I didn’t sleep nearly as long as I would have liked to last night, but I do feel more rested than I did yesterday during the twelve hour drive. Now, I’m sitting in the Tucker, Georgia Starbucks working on shortening my essay for SFRA. I think I’m going to return home, because there are eight advertising robots arguing and shouting over what surfing is like with analogies taken from the movie Blue Crush for some new campaign. I could say some nasty things about how their hive mind works, but I think it suffices to say that Thomas Nagel’s “What Is It Like to Be a Bat” comes to mind.
Yufang and I are finishing our packing now, but loading the car will have to wait until tomorrow. I have put some things in the car, such as the three rotisserie cookers for my folks and Aunt Lettie-Anne and Uncle Doc. After loading up, I’ll have an approximately 11 hour drive ahead of me to reach Norcross.
I can confidently say that packing and preparing for a long drive is a lot worse than any other aspect of conferencing (including programming). That’s saying a lot, because I still have to whittle my 31 page monster from the deep essay on how World of Warcraft creates cosmopolitan subjects to 8 pages. I feel good about the impending revision, but I’m afraid that it will take most of Tuesday with me sitting some place comfy with a steady supply of coffee.
I called the Midtown Hotel tonight, and they said that they only offer wired Internet access (at almost $10/day). I know there are some places nearby that may have Internet access, but I don’t know what my connection will be like (if at all). I did want to blog from the conference, but my updates to DynamicSubspace.net may come in fits and spurts. If I cannot get a reliable connection, I will save my posts and run them all at once the following week.
The first draft of the SFRA 2009 Conference Program was completed weeks ago, but I’ve learned that putting together conference scheduling and producing a relatively error free printable program is an arduous task! Lisa Yaszek and Doug Davis, along with folks attending the conference, provided a lot of feedback and offered corrections to turn it into a finished product. Here is the full program for your viewing pleasure. See you in Atlanta in a few days!
I want to give a big thanks to Julius at the FedEx Office (formerly FedEx Kinkos) in Hudson, Ohio for doing the seemingly impossible. I woke up early this morning, and I thought I would try to get some new business cards printed before going to SFRA in Atlanta next week. So, I downloaded the FedEx business card template, and designed what can only be described as an awesome business card. Then, I called the FedEx Office in Kent, Ohio and asked what the turn around time would be on a run of 100 cards. After the saleswoman returned from talking with her colleague (that means that there were at least two people working in that branch), she said it would take 7 business days. I said thank you and hung up. Yufang suggested I try another FedEx Office, so I called the location in Hudson and spoke with Julius. In a relaxed and friendly tone, he told me that he could print them right now and I could email him the file for faster service. So, I sent off my Photoshop file, and drove up the road to pick them up. He told me that it would take about 15 minutes to complete the order. When I arrived at the Hudson FedEx Office, Julius was the only person there, but he handled a phone order, two walk in print orders, and a package shipment while printing and cutting my cards. Also, he saw that I was a student, because of my cards, so he gave me a student discount that I didn’t even know FedEx offers. So, let me break this down for you–Julius did more work single handedly in what turned out to be 20 minutes than a whole crew at another FedEx Office could do in 7 business days. Thanks, Julius–it was a pleasure doing business with someone who really knows how to work.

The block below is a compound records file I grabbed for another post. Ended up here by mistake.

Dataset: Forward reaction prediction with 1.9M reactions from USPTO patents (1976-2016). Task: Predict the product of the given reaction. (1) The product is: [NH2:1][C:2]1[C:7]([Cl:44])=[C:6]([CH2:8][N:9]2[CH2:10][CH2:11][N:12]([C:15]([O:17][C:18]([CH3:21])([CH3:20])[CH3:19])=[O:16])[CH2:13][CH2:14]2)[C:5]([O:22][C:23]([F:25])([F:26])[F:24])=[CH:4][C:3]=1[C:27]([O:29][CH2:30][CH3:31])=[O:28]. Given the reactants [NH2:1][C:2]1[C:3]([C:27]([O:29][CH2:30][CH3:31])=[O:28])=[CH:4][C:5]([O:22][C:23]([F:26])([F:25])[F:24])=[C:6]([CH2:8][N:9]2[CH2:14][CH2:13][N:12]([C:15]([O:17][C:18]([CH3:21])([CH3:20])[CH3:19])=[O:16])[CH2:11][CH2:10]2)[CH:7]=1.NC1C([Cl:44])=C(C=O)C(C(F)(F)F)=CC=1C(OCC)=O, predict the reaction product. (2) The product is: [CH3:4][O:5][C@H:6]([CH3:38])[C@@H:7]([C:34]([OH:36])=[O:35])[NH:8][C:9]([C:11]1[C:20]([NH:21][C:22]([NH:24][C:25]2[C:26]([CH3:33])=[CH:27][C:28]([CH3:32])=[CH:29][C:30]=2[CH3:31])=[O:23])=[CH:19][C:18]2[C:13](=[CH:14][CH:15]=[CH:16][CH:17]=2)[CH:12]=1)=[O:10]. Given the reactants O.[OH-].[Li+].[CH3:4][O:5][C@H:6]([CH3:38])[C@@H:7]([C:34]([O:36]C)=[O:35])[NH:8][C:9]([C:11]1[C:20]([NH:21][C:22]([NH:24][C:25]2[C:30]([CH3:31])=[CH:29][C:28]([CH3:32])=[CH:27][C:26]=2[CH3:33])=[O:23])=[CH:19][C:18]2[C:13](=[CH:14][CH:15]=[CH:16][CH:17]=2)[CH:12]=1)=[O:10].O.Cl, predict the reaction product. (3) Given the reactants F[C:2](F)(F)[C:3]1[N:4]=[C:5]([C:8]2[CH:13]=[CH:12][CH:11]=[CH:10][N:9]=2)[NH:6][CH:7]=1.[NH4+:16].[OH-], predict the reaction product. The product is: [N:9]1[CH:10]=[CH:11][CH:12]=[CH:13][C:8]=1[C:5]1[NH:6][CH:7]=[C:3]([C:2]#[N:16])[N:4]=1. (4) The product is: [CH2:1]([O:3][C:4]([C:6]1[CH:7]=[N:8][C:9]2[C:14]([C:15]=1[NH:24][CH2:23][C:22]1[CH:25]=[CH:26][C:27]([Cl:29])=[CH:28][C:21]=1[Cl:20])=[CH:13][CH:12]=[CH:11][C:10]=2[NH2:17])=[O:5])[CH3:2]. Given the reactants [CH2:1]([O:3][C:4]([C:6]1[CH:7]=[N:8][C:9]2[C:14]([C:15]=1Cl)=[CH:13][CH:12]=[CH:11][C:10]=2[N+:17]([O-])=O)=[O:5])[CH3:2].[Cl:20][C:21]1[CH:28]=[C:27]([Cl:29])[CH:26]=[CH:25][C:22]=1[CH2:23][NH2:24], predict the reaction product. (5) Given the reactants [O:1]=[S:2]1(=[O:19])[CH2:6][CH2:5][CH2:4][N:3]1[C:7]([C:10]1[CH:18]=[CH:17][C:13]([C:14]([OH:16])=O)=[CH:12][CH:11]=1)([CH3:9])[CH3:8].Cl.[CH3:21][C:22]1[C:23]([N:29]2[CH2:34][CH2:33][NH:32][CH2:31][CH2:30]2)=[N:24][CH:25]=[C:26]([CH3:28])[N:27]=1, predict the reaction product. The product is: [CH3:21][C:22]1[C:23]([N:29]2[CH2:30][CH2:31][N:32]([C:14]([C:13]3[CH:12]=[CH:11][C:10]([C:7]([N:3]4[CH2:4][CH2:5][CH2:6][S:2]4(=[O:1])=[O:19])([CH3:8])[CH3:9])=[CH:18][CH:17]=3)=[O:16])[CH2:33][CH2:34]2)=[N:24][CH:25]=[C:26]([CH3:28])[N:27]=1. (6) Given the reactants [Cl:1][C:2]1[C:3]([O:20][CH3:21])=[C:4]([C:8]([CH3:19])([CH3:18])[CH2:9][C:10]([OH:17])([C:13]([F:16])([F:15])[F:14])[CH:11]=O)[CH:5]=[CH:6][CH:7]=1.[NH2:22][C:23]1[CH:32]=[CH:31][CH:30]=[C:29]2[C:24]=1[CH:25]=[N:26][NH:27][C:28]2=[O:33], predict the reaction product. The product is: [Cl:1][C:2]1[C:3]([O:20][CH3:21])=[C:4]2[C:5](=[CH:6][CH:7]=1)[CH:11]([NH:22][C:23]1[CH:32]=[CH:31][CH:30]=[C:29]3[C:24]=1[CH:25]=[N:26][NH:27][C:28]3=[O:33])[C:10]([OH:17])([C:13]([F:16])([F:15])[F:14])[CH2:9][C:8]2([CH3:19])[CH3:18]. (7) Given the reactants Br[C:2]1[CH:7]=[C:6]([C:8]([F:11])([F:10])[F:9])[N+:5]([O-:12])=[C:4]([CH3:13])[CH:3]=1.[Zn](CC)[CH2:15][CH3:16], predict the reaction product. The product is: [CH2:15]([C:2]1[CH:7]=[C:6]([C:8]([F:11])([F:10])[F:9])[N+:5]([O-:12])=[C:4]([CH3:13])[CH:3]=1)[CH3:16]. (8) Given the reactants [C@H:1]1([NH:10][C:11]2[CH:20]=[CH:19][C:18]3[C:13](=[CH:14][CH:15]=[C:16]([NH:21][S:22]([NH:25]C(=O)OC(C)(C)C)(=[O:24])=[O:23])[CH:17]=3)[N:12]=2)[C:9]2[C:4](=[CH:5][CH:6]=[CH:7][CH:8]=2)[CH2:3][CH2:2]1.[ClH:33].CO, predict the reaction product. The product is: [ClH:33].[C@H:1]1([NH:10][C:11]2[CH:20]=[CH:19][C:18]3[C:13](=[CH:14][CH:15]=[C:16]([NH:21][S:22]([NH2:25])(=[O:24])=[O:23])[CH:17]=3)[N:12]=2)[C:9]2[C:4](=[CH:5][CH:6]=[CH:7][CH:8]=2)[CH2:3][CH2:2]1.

Oh, and here’s my new business card that matches my header for DynamicSubspace.net:
You can find the full size image in the public domain here.
In an abandoned corner deep within the Cheyenne Mountain Operations Center , Skynet’s prototype T-400 (half an 800) goes online. Wearing titanium weaved blue jeans, a bulletproof black turtleneck, and rocket blast sneakers, the ‘Steve’ model makes his first tentative steps and immediately begins yelling at the researchers about how “insanely great” the mind download process was. After collecting his thoughts, padding himself down, and gawking in a mirror, Steve shouts for Ive–”why do I still look like a skinny white guy? I specifically said that I wanted to look like Eve from Wall-E and have a laser blaster in my arm. Goddamnit.” We all knew that the Steve-inator would be back.
More (less accurate than my reporting above) details about the return of Steve Jobs here. Thanks Chris for the link!
On Tuesday, the fantasy author David Eddings passed away. His works are definitely important and well-regarded in the field. Unfortunately, I have not yet had a chance to find my way into his imagined worlds, which my friend A.P. Canavan is writing about in his dissertation at the University of Liverpool.